It’s that time of year again: the crystal balls come out, and everyone becomes a seer. Predictions are made about the forthcoming year, and 2016 is being billed as everything from the year of virtual technology, to the year of biltong. But no one seems to ask what would make these trends possible. Is it simply fashion that will make 2016 the year of the smart machine, or are there more concrete reasons? I want 2016 to be the year fintech finally breaks out into the mainstream. Rather than make predictions about what will happen, I will ask what needs to happen to make 2016 the year fintech graduates to the big leagues.
We have to champion fintech’s social impacts
The World Bank estimates that 2 billion people in the world are unbanked. That’s 2 billion people fintech can potentially serve, promoting greater financial inclusion. Companies like Kyash in India are making use of widespread mobile penetration, enabling payments to be made via SMS, an enormous advance on much more prevalent and insecure cash transactions.
On the other side of the planet, Sub-Saharan African communities are being hurt by steep remittance fees when making international payments, according to British charity, Comic Relief. Fintechs cut out transfer fees and charges existing services have. So why aren’t more people aware of this? I can venture a reason: Fintech leaders have not yet been evangelical enough. We have got to talk about social impact as well as disruption and new technologies. Fintech’s impact needs to be better known for the industry to get the credit it deserves.
Regulation needs to be sensible
Regulation is being called fintech’s biggest hurdle for the upcoming year. The poll, taken at the Fintech Mashup expo in New York City by Silicon Valley Bank, asked 101 fintech firms and accelerators what they saw as fintech’s biggest hurdle to growth. 43% said current, or forthcoming regulations. I can guess why they are saying that: American regulation is terrible.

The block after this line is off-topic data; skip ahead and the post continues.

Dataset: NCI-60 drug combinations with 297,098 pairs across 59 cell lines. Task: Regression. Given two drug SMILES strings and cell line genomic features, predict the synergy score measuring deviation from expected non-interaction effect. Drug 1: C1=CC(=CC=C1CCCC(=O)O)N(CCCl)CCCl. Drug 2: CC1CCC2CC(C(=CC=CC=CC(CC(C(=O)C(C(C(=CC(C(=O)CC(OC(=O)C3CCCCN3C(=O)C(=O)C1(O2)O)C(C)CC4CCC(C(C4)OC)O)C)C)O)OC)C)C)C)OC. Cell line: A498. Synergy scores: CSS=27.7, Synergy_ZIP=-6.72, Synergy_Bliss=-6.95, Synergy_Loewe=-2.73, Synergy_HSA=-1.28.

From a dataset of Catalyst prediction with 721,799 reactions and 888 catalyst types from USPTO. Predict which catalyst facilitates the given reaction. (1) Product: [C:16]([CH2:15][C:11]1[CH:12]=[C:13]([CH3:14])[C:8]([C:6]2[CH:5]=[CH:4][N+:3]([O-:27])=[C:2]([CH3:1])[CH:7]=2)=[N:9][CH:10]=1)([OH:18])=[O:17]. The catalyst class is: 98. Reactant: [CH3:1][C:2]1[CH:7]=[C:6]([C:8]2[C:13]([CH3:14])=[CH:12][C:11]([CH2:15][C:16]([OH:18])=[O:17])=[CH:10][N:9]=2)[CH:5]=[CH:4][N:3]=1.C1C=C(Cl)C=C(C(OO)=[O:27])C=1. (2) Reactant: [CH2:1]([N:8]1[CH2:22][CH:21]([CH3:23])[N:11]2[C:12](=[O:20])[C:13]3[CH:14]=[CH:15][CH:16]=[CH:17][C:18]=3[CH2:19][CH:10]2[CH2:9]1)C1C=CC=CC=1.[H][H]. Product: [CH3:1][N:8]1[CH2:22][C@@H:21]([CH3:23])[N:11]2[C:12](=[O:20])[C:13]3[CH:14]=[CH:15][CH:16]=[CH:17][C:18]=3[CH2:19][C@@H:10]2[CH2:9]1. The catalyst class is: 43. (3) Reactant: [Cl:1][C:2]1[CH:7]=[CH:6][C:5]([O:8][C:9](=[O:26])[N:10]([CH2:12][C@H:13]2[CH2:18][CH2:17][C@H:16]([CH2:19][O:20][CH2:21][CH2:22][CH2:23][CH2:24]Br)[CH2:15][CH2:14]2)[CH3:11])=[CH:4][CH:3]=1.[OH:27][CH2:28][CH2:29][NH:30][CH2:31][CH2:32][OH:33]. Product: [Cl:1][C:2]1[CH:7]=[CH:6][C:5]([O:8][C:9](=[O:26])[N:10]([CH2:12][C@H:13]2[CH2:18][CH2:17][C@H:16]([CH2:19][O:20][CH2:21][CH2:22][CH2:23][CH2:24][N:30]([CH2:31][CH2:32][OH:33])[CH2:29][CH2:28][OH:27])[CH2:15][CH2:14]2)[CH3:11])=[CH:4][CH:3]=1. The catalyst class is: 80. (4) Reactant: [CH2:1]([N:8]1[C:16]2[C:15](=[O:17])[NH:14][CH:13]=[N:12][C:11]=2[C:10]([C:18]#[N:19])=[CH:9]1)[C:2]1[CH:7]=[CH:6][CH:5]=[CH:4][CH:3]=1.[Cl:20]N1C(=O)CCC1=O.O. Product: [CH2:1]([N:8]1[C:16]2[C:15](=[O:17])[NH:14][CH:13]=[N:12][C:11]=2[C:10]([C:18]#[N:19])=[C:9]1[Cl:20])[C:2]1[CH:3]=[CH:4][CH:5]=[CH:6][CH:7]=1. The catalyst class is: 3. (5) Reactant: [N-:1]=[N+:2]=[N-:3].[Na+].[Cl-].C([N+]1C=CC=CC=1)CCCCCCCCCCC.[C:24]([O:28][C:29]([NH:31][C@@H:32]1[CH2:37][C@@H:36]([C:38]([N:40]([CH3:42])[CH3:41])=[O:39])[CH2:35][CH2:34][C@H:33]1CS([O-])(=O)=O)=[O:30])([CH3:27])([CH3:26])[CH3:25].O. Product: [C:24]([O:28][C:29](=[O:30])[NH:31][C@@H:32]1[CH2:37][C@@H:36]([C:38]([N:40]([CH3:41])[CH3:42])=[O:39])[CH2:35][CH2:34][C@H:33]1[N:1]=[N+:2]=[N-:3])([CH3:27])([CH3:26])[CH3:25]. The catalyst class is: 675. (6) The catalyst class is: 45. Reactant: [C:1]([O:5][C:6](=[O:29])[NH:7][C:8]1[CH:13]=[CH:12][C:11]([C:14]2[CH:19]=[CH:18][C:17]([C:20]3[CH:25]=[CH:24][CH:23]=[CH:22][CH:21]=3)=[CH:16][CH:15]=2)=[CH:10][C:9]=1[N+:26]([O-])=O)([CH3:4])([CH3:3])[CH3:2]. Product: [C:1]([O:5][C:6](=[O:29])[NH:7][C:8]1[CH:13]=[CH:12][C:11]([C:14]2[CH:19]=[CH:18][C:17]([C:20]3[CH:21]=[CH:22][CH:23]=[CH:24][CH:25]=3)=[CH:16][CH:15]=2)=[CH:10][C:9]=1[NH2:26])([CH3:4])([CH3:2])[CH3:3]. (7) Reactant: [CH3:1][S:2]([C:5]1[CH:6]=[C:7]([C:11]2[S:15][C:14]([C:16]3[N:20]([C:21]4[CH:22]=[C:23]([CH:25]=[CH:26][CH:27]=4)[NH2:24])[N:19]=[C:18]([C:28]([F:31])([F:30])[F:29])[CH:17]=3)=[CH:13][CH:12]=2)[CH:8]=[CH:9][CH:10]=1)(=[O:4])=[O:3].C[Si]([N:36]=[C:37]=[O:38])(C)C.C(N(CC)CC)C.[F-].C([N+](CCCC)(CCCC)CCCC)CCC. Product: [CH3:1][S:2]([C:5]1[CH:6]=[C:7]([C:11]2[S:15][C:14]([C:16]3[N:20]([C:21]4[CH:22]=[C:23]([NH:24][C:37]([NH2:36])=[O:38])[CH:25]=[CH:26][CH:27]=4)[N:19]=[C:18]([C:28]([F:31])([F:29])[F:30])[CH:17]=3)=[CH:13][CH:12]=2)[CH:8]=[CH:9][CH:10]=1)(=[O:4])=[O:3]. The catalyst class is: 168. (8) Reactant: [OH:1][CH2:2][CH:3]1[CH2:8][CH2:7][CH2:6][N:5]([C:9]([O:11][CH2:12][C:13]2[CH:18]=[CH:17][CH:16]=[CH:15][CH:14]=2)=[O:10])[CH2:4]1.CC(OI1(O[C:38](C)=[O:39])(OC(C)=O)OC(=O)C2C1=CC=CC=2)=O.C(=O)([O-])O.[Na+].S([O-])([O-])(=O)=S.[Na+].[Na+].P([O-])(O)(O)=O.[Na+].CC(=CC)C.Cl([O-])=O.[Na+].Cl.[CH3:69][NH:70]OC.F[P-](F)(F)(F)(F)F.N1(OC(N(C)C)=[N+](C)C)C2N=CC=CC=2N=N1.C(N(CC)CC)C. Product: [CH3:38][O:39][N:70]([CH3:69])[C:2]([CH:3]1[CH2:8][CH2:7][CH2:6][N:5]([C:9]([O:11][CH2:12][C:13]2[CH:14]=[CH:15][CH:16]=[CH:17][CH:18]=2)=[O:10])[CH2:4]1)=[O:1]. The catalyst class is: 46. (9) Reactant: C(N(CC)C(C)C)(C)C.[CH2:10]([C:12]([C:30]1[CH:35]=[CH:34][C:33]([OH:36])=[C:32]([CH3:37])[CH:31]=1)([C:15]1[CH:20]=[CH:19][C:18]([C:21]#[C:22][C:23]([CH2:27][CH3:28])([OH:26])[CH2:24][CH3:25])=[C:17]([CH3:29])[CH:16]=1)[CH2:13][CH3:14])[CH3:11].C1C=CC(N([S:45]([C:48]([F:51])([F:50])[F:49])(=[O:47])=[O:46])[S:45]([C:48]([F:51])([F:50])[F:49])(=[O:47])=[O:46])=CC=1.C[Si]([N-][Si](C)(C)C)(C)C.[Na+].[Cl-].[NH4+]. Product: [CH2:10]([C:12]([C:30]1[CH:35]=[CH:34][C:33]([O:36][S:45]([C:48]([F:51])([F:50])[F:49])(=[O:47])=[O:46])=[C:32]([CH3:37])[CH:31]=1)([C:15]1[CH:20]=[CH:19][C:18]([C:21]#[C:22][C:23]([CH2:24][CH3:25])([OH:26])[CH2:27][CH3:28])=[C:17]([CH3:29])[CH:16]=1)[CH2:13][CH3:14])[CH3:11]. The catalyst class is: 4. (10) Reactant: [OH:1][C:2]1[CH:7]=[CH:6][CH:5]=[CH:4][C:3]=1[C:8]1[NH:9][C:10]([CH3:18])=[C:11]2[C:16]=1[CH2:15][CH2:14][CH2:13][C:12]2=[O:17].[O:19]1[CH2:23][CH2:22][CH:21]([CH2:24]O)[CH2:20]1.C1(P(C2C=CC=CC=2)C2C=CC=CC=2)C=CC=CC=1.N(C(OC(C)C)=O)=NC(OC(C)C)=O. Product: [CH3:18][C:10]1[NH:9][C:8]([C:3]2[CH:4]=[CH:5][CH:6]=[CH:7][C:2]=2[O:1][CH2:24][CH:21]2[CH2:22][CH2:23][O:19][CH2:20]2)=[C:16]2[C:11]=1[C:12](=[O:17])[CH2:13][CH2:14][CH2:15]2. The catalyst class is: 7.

I recently debated why the US was killing its fintech industry, and cited regulatory obstacles as a main reason the US would not let fintech grow. The EU, by contrast, has clear regulatory rules which allow fintechs to grow across borders easily – unlike the US, where you have to get a licence for every state you operate in. Sort this out, and fintech can make real strides forward.
Government support needs to be widespread
The UK already does, so does Australia. In the Philippines, you will find government leaders raving about its fintech cashless initiative, e-peso. Fly over to Indonesia, and you will find the government listening intently to Fintech Indonesia, the lobby helping boost fintech’s prominence in society. These are the countries developing fintech centres in major cities.
In Shenzhen and Singapore as well as Paris and Berlin, the governments are beginning to cultivate fintech growth – because they recognize the advantages of doing so. So why isn’t there outright government support for fintech in the US and Canada? Why don’t the leadership of Japan and Italy publicly support it? For fintech to make a real global impact, governments need to show a willingness for their financial industries to be disrupted.
Financial institutions and fintechs will have to work together – everyone anticipates collaboration in the near future. But a collaboration that shows fintech’s potential has to happen for the industry to really enter the mainstream. While financial institutions may seek to incorporate more well-known services such as Paypal and Stripe into some of their retail products, I imagine smaller-scale fintechs will be absorbed by financial incumbents, which will then go on to provide services on behalf of those institutions.
Mobile banking looks seriously promising right now – and it wouldn’t surprise me if in 2016, a company like Number 26 is approached by existing banks to refine their existing products.
Branding needs to step up
Fintech needs to stop being special, and become an ordinary part of people’s lives. That might sound harsh, but for the industry to enter the mainstream, it really needs to become hum-drum and mundane. This will only happen when consumer behavior changes – and of course, for consumer behavior to change, fintechs have to be better at branding. It will be tough – banks globally have stepped up their marketing game. Research firm Allocadia says in 2015, banks have paid more attention to digital marketing than ever. To compete and make fintech’s capabilities known, startups have to make branding a priority and turn to ad agencies to compete.